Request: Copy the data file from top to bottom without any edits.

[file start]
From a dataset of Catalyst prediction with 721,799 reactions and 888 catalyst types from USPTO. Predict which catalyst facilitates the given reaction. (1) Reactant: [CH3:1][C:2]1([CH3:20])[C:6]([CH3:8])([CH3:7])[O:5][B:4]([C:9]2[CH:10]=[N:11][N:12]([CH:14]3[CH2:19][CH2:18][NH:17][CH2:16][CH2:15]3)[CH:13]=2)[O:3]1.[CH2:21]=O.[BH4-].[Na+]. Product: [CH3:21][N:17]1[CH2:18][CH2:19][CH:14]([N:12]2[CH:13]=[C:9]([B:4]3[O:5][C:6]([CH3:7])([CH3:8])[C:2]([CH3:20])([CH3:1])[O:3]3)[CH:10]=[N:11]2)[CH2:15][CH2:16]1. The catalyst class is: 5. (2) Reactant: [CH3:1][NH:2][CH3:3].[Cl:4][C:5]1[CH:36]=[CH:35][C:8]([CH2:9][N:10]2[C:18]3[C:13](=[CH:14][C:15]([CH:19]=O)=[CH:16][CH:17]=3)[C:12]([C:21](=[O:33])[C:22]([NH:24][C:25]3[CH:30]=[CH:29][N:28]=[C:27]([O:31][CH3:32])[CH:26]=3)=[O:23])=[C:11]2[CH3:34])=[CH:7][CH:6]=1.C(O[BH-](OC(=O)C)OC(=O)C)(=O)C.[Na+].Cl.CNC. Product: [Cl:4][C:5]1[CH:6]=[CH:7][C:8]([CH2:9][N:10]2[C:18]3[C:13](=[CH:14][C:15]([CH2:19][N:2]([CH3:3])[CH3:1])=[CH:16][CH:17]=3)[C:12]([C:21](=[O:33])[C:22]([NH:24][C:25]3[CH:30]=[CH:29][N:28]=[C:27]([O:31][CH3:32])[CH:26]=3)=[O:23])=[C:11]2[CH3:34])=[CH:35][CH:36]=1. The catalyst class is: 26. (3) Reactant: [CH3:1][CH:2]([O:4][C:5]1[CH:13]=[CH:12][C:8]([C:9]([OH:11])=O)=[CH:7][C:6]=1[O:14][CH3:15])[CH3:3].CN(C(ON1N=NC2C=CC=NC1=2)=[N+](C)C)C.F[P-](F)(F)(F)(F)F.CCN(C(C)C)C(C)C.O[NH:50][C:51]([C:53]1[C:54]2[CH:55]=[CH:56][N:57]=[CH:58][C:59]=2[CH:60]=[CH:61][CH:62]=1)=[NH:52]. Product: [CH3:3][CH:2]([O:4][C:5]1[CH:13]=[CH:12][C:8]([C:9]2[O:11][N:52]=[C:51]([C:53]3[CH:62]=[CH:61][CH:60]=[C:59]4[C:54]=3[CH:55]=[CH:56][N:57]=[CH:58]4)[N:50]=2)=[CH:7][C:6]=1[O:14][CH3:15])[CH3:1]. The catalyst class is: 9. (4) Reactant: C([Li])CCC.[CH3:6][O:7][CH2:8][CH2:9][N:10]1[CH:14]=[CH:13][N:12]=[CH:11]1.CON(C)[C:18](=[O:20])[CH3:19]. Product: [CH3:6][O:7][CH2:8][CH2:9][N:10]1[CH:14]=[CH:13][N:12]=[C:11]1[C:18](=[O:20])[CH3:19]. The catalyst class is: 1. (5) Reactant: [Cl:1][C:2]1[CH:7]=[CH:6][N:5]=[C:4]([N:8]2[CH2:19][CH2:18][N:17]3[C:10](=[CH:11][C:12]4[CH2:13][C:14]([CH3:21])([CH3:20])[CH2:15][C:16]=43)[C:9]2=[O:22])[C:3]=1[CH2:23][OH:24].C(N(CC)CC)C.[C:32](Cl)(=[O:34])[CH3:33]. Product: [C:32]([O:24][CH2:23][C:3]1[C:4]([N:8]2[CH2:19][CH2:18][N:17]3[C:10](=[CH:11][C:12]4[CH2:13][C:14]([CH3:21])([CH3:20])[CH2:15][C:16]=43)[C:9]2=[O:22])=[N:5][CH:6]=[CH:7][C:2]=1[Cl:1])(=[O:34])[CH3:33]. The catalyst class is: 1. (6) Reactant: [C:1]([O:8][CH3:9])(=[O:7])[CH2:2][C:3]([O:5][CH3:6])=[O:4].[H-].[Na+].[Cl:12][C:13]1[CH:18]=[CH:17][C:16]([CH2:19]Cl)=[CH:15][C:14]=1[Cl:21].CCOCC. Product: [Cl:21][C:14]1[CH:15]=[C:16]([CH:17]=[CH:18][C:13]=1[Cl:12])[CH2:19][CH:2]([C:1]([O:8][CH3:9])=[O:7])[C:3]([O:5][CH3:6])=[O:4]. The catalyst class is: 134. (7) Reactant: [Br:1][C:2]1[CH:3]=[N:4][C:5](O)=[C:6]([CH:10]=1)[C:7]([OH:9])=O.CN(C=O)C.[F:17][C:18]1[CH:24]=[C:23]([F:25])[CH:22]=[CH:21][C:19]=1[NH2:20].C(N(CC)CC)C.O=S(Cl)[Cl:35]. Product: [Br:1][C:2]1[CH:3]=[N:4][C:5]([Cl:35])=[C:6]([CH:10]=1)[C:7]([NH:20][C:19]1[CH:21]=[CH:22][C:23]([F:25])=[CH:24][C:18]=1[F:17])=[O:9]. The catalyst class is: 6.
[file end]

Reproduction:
From a dataset of Catalyst prediction with 721,799 reactions and 888 catalyst types from USPTO. Predict which catalyst facilitates the given reaction. (1) Reactant: [CH3:1][C:2]1([CH3:20])[C:6]([CH3:8])([CH3:7])[O:5][B:4]([C:9]2[CH:10]=[N:11][N:12]([CH:14]3[CH2:19][CH2:18][NH:17][CH2:16][CH2:15]3)[CH:13]=2)[O:3]1.[CH2:21]=O.[BH4-].[Na+]. Product: [CH3:21][N:17]1[CH2:18][CH2:19][CH:14]([N:12]2[CH:13]=[C:9]([B:4]3[O:5][C:6]([CH3:7])([CH3:8])[C:2]([CH3:20])([CH3:1])[O:3]3)[CH:10]=[N:11]2)[CH2:15][CH2:16]1. The catalyst class is: 5. (2) Reactant: [CH3:1][NH:2][CH3:3].[Cl:4][C:5]1[CH:36]=[CH:35][C:8]([CH2:9][N:10]2[C:18]3[C:13](=[CH:14][C:15]([CH:19]=O)=[CH:16][CH:17]=3)[C:12]([C:21](=[O:33])[C:22]([NH:24][C:25]3[CH:30]=[CH:29][N:28]=[C:27]([O:31][CH3:32])[CH:26]=3)=[O:23])=[C:11]2[CH3:34])=[CH:7][CH:6]=1.C(O[BH-](OC(=O)C)OC(=O)C)(=O)C.[Na+].Cl.CNC. Product: [Cl:4][C:5]1[CH:6]=[CH:7][C:8]([CH2:9][N:10]2[C:18]3[C:13](=[CH:14][C:15]([CH2:19][N:2]([CH3:3])[CH3:1])=[CH:16][CH:17]=3)[C:12]([C:21](=[O:33])[C:22]([NH:24][C:25]3[CH:30]=[CH:29][N:28]=[C:27]([O:31][CH3:32])[CH:26]=3)=[O:23])=[C:11]2[CH3:34])=[CH:35][CH:36]=1. The catalyst class is: 26. (3) Reactant: [CH3:1][CH:2]([O:4][C:5]1[CH:13]=[CH:12][C:8]([C:9]([OH:11])=O)=[CH:7][C:6]=1[O:14][CH3:15])[CH3:3].CN(C(ON1N=NC2C=CC=NC1=2)=[N+](C)C)C.F[P-](F)(F)(F)(F)F.CCN(C(C)C)C(C)C.O[NH:50][C:51]([C:53]1[C:54]2[CH:55]=[CH:56][N:57]=[CH:58][C:59]=2[CH:60]=[CH:61][CH:62]=1)=[NH:52]. Product: [CH3:3][CH:2]([O:4][C:5]1[CH:13]=[CH:12][C:8]([C:9]2[O:11][N:52]=[C:51]([C:53]3[CH:62]=[CH:61][CH:60]=[C:59]4[C:54]=3[CH:55]=[CH:56][N:57]=[CH:58]4)[N:50]=2)=[CH:7][C:6]=1[O:14][CH3:15])[CH3:1]. The catalyst class is: 9. (4) Reactant: C([Li])CCC.[CH3:6][O:7][CH2:8][CH2:9][N:10]1[CH:14]=[CH:13][N:12]=[CH:11]1.CON(C)[C:18](=[O:20])[CH3:19]. Product: [CH3:6][O:7][CH2:8][CH2:9][N:10]1[CH:14]=[CH:13][N:12]=[C:11]1[C:18](=[O:20])[CH3:19]. The catalyst class is: 1. (5) Reactant: [Cl:1][C:2]1[CH:7]=[CH:6][N:5]=[C:4]([N:8]2[CH2:19][CH2:18][N:17]3[C:10](=[CH:11][C:12]4[CH2:13][C:14]([CH3:21])([CH3:20])[CH2:15][C:16]=43)[C:9]2=[O:22])[C:3]=1[CH2:23][OH:24].C(N(CC)CC)C.[C:32](Cl)(=[O:34])[CH3:33]. Product: [C:32]([O:24][CH2:23][C:3]1[C:4]([N:8]2[CH2:19][CH2:18][N:17]3[C:10](=[CH:11][C:12]4[CH2:13][C:14]([CH3:21])([CH3:20])[CH2:15][C:16]=43)[C:9]2=[O:22])=[N:5][CH:6]=[CH:7][C:2]=1[Cl:1])(=[O:34])[CH3:33]. The catalyst class is: 1. (6) Reactant: [C:1]([O:8][CH3:9])(=[O:7])[CH2:2][C:3]([O:5][CH3:6])=[O:4].[H-].[Na+].[Cl:12][C:13]1[CH:18]=[CH:17][C:16]([CH2:19]Cl)=[CH:15][C:14]=1[Cl:21].CCOCC. Product: [Cl:21][C:14]1[CH:15]=[C:16]([CH:17]=[CH:18][C:13]=1[Cl:12])[CH2:19][CH:2]([C:1]([O:8][CH3:9])=[O:7])[C:3]([O:5][CH3:6])=[O:4]. The catalyst class is: 134. (7) Reactant: [Br:1][C:2]1[CH:3]=[N:4][C:5](O)=[C:6]([CH:10]=1)[C:7]([OH:9])=O.CN(C=O)C.[F:17][C:18]1[CH:24]=[C:23]([F:25])[CH:22]=[CH:21][C:19]=1[NH2:20].C(N(CC)CC)C.O=S(Cl)[Cl:35]. Product: [Br:1][C:2]1[CH:3]=[N:4][C:5]([Cl:35])=[C:6]([CH:10]=1)[C:7]([NH:20][C:19]1[CH:21]=[CH:22][C:23]([F:25])=[CH:24][C:18]=1[F:17])=[O:9]. The catalyst class is: 6.